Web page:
Discovering your dishwasher has stopped working isn’t a great way to start your day, particularly if you are also faced with the cost of phoning a professional as well as staying home to let them in just to pinpoint the issue.
Fortunately it’s often easy to determine and even resolve many dishwasher issues yourself without having to call for dishwasher repair, especially if you have a multimeter.
You may find you can sort out the fault quite easily alone, particularly if you are quite handy, and if not at worst you will have a better idea of the fault when you do call a repair man.
Before you begin looking for a new machine there are a few possible faults you should be able to identify fairly easily.
Safety Warning: Always make sure your machine is unplugged before testing or replacing any electrical components.
In advance of investigating your machine for issues make sure that it hasn’t been accidentally unplugged, as well as that there are no tripped switches in the circuit breaker.
At this point you should also check that the child lock hasn’t been activated as well as try resetting your dishwasher.
You will probably require the manual to do this as machines are all different however the child lock tends to be quite simple to engage inadvertently. Likewise, the dishwasher could have power however will not start, in this case the solution may be as easy as resetting the cycle.
When you have ruled out these faults it’s time for the real troubleshooting to start.
To check these components you will need a multimeter, or VOM (volt-ohm-milliammeter) to measure the resistance and test the parts are working as they are meant to.
The first thing to test is the door latches as well as door latch switches. Your dishwasher is not designed to operate if these are broken for obvious reasons. There’s no way you would want to be able to accidentally run the machine with the door not closed.
A defective switch will prevent your dishwasher from starting as well as running. You should test the switch using a multimeter. The switch is generally situated under the front door panel or control panel.
Make sure you have disconnected power to the machine before taking off the door panel and checking for continuity to prevent yourself from getting an electric shock.
If you discover the latches or switches are faulty you will need a replacement door latch assembly.
If your latch mechanism is operating as it should the next component to test is the timer or electronic control.
This is the component that distributes power to all the different electrical components the machine needs to run including the motor, as well as the water inlet valve.
If your machine is controlled electronically as opposed to mechanically then it might have to be checked while connected, in which case you should call a repair person.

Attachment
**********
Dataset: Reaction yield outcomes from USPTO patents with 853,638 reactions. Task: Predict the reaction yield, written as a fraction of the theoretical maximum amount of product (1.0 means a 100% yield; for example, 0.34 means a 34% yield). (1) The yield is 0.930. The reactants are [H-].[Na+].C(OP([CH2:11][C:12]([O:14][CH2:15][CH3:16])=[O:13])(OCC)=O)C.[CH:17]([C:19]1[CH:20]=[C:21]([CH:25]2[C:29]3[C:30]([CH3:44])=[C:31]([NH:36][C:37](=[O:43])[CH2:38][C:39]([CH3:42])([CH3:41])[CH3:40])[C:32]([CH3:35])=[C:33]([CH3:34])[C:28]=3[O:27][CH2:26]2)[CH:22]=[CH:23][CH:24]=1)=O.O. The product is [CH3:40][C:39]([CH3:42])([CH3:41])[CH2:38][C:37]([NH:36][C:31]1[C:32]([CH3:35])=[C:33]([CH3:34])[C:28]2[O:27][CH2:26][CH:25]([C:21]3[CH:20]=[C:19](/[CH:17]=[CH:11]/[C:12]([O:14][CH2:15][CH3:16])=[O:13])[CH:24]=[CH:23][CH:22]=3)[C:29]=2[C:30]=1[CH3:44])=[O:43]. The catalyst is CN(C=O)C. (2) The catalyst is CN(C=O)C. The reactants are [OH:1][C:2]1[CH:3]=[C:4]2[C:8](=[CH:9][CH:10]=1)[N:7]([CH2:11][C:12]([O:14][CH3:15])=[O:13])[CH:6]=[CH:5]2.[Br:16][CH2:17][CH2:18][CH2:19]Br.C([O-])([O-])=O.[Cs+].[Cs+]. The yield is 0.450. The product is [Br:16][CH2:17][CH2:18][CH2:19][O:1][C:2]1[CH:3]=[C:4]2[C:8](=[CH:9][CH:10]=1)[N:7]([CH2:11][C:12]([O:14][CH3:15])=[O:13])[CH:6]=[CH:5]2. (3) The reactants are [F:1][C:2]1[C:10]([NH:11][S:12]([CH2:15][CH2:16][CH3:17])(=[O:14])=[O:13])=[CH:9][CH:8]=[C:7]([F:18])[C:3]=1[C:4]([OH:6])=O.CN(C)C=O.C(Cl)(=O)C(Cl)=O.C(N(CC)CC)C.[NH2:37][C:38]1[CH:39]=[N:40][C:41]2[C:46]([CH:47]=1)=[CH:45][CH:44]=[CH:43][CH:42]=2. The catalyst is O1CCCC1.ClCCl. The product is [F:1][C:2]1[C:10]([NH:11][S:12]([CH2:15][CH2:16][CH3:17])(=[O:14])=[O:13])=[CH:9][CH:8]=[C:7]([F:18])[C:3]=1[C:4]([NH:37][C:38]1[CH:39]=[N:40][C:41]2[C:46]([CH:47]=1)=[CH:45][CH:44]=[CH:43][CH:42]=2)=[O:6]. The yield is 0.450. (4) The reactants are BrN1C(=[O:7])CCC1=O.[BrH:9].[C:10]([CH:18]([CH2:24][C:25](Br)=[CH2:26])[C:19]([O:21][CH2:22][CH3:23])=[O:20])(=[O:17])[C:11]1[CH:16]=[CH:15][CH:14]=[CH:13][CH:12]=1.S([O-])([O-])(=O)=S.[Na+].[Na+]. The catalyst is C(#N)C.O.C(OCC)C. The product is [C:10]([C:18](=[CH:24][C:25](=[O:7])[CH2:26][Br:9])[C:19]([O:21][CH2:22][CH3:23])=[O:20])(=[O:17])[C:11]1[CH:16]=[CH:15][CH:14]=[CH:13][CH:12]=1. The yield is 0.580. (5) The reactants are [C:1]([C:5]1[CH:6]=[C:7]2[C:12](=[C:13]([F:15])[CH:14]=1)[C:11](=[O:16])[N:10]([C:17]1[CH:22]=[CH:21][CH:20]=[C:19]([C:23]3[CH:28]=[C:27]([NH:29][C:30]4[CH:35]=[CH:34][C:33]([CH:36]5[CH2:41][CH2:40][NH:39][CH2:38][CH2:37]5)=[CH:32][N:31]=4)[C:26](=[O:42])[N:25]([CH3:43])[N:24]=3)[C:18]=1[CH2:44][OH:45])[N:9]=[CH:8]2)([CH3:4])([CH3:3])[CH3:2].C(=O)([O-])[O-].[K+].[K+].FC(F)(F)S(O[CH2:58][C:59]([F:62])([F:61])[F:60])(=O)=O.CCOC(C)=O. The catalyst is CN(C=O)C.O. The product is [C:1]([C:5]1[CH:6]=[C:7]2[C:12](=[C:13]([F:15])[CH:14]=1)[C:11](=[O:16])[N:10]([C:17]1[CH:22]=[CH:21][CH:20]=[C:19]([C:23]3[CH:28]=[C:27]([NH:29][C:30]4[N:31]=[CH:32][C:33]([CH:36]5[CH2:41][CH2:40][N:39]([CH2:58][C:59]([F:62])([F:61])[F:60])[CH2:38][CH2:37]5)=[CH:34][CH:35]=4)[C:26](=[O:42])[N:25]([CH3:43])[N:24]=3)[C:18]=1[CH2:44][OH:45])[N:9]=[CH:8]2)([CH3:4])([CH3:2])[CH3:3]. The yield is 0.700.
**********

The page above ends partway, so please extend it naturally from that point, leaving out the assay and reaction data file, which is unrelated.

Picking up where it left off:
The selector switch is the part of the dishwasher that chooses the program and will vary contingent on the make or model of your dishwasher. A faulty selector switch or one that has got stuck might result in the dishwasher not to run.
You can usually see if the buttons are going down all the way, or you might need to unplug the dishwasher in order to gain access to the control panel to check the contact points for continuity using a multimeter.
The motor relay is an alternative component that may cause your machine not to start, thus this may be the problem if you have tested the control panel and so know that there should be power running to the motor.
To check this you will have to find the motor and locate the relay that will usually be located next to it. This could then be taken out plus checked with a multimeter and you may have to replace it.
If you have investigated the above issues yet still haven’t found the issue the next part of the dishwasher to test would be the thermal fuse. This may or may not be present and is designed to stop the control board overheating.
If you locate the fuse and discover it is blown you will need to replace it in order for the control board to get power.
The final part of the dishwasher you should be able to investigate that might prevent your machine from running is the drive motor. This is the component that moves the water around to wash your dishes.
Once you have tested the other electrical components but still haven’t discovered the issue this may be the issue particularly if your machine has previously been making a loud humming noise.
You should be able to access the motor by taking off the panel at the bottom of the machine. Test it by using a multimeter and replace if broken.
Not everyone has a multimeter, or would know how to use one even if they do, in which case you will be better off calling an engineer.
If you do have a multimeter and can perform the above tests then you may well be able to sort out the problem without assistance. However if you are not sure it’s always better to contact an engineer.
Plus examine your warranty plus your home cover as dishwasher repairs may be included which means the expense could be less than you were expecting.
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